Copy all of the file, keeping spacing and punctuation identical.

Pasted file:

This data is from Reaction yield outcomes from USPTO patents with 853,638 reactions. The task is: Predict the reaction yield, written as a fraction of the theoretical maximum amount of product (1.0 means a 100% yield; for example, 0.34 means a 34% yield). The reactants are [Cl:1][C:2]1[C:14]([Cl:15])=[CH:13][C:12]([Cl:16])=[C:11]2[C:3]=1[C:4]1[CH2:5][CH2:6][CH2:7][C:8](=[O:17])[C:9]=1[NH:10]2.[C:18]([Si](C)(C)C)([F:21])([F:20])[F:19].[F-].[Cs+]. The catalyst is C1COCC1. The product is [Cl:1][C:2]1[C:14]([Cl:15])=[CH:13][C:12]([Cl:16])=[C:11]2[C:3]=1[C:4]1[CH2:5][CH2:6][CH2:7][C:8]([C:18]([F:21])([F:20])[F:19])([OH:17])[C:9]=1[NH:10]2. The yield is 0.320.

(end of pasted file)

This data is from Reaction yield outcomes from USPTO patents with 853,638 reactions. The task is: Predict the reaction yield, written as a fraction of the theoretical maximum amount of product (1.0 means a 100% yield; for example, 0.34 means a 34% yield). The reactants are [Cl:1][C:2]1[C:14]([Cl:15])=[CH:13][C:12]([Cl:16])=[C:11]2[C:3]=1[C:4]1[CH2:5][CH2:6][CH2:7][C:8](=[O:17])[C:9]=1[NH:10]2.[C:18]([Si](C)(C)C)([F:21])([F:20])[F:19].[F-].[Cs+]. The catalyst is C1COCC1. The product is [Cl:1][C:2]1[C:14]([Cl:15])=[CH:13][C:12]([Cl:16])=[C:11]2[C:3]=1[C:4]1[CH2:5][CH2:6][CH2:7][C:8]([C:18]([F:21])([F:20])[F:19])([OH:17])[C:9]=1[NH:10]2. The yield is 0.320.